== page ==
Afghan political crisis intensifies as two-year anniversary nears

 13 Aug 2016 - 11:32

 

By Pamela Constable
 

A simmering crisis over the survival of Afghanistan’s two-man National Unity Government has burst into the open, revealing a deep split between President Ashraf Ghani and Chief Executive Abdullah Abdullah as a political deadline for their tenuous power-sharing agreement looms with the government’s two-year anniversary next month.
Abdullah, who was Ghani’s top electoral rival, accepted his job as chief executive reluctantly under an emergency deal brokered by US officials after the fraud-plagued 2014 election, and the partnership has often been tense. On Thursday, he complained publicly that the president, known as a hyperactive micro-manager, barely has “an hour or two” to meet him alone for months at a time. Referring to Ghani sarcastically as “your excellency,” he suggested that someone with so little patience for discussion is “not fit for the presidency.”
The unexpectedly harsh comments from Abdullah, a former diplomat, went viral on social media after he made them on live TV to a group of visitors. His outburst came amid weeks of mounting pressure for political change from a variety of government opponents, including former president Hamid Karzai and former ethnic warlords, as well as widening public concern about the legitimacy and responsiveness of the troubled administration.
Although the president’s term of office is for five years, the power-sharing agreement between Ghani and Abdullah called for a series of political steps to be taken by the government’s two-year anniversary on September 29, culminating in a national leadership meeting that would decide whether to amend the constitution and elevate Abdullah’s position to executive prime minister.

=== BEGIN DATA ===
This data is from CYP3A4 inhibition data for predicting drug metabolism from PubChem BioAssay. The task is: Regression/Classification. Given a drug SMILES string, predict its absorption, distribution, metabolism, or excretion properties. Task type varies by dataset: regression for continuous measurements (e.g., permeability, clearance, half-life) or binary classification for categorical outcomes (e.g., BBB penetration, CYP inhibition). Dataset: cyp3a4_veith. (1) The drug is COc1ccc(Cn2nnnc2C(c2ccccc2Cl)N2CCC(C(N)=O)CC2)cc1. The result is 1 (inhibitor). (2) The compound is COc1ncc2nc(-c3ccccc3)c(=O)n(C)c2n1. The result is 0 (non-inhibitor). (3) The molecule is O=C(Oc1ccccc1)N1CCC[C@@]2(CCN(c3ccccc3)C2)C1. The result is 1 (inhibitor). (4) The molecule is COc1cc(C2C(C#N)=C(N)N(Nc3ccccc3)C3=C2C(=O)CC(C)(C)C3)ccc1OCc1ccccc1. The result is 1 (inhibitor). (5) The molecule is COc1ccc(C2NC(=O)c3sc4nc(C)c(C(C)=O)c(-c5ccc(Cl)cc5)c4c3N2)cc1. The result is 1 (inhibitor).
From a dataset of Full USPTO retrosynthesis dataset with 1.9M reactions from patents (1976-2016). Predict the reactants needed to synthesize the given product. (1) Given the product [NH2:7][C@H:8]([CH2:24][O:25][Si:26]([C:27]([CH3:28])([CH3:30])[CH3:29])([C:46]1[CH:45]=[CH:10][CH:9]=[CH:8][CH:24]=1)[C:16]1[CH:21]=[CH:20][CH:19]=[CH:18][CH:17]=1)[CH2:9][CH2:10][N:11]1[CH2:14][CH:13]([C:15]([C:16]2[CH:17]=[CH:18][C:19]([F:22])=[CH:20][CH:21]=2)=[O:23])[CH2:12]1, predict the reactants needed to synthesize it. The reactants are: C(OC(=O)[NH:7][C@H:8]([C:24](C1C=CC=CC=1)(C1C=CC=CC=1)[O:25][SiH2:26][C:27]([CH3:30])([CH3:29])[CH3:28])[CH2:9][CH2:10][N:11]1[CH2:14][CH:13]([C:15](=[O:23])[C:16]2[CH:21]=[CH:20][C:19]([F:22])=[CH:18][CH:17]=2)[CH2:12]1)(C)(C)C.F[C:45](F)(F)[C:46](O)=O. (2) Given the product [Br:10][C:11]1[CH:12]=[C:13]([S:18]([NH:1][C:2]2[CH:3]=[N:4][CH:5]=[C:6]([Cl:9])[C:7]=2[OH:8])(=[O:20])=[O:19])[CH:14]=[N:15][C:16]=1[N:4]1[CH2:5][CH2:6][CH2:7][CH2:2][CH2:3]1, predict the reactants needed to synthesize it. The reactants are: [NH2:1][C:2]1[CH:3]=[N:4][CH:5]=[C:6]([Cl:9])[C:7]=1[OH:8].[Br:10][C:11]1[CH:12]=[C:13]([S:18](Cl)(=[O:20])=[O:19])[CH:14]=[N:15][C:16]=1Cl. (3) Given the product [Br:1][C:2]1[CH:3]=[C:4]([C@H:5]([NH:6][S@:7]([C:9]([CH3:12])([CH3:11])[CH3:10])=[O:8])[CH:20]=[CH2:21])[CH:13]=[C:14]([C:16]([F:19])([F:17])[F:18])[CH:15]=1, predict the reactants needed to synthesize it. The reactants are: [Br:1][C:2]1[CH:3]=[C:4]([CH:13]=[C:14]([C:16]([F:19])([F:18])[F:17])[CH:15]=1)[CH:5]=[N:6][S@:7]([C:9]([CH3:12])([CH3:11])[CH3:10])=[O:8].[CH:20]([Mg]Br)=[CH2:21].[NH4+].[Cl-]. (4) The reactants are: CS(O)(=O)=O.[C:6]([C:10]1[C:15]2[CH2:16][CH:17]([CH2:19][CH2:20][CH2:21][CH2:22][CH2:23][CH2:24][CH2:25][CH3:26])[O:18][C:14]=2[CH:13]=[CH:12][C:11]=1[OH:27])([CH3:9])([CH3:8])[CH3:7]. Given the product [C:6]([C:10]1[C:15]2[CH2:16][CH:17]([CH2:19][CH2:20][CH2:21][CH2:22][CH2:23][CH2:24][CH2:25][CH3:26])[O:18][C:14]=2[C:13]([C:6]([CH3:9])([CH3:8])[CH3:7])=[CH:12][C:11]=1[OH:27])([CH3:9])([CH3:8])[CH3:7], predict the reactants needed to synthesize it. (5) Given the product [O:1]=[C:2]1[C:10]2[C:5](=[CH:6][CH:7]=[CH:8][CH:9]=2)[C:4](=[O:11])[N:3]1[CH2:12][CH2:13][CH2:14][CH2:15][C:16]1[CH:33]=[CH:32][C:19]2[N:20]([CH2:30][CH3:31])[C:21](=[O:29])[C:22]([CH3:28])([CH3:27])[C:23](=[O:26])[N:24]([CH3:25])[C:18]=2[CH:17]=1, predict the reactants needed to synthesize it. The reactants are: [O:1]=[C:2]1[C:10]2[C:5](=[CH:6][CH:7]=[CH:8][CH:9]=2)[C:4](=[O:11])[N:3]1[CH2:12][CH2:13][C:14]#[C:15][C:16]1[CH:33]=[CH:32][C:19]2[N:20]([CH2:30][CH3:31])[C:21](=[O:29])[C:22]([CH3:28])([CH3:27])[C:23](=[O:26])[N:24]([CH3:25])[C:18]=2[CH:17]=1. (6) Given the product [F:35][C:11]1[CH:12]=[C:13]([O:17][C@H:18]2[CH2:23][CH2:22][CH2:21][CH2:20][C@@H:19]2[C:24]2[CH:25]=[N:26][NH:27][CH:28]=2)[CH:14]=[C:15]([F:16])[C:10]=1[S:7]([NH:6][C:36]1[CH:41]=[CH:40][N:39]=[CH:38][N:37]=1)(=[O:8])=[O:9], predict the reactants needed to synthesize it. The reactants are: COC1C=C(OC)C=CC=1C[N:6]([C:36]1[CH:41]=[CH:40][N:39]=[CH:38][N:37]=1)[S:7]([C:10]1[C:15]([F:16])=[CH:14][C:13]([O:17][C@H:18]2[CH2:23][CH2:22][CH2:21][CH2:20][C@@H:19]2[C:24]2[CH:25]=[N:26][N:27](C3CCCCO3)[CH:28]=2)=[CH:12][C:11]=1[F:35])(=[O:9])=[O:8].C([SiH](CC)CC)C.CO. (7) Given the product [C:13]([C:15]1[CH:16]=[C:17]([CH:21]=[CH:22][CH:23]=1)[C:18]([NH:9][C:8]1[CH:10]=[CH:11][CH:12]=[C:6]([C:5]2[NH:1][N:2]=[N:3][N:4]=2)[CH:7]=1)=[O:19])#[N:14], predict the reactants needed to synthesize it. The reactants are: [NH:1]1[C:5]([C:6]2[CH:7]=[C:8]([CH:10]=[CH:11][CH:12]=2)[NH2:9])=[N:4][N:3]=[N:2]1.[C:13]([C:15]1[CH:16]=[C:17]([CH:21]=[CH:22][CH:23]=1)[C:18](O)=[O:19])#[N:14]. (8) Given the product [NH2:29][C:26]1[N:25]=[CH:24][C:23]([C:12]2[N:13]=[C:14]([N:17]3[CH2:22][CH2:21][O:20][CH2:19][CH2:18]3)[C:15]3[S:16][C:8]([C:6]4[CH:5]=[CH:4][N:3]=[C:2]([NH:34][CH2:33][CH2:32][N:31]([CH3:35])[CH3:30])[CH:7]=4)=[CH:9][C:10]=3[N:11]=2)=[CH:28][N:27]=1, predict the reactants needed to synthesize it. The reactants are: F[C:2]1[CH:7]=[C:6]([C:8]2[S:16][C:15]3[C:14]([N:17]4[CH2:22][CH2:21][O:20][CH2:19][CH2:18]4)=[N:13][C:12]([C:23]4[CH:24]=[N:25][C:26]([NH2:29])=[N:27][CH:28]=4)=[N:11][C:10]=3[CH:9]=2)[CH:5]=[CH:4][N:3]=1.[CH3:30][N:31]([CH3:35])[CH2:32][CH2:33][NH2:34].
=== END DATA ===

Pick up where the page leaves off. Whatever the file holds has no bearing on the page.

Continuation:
None of those steps has been taken because of protracted delays in government appointments, disputes over electoral reforms and official preoccupation with two far more dire priorities: battling an aggressive Taliban insurgency with drastically fewer foreign troops to help and salvaging the economy from near-collapse after the shutdown of a 15-year aid and construction boom that came with the vast international war effort.
As that political deadline approaches, an assortment of powerful opponents have intensified their attacks, some demanding favors and others calling for a new governing arrangement. Karzai, who left office reluctantly after nearly 14 years and holds court daily with followers at his home here, has said he wants to convene a traditional meeting of elders and leave the nation’s future up to them, possibly under his guidance.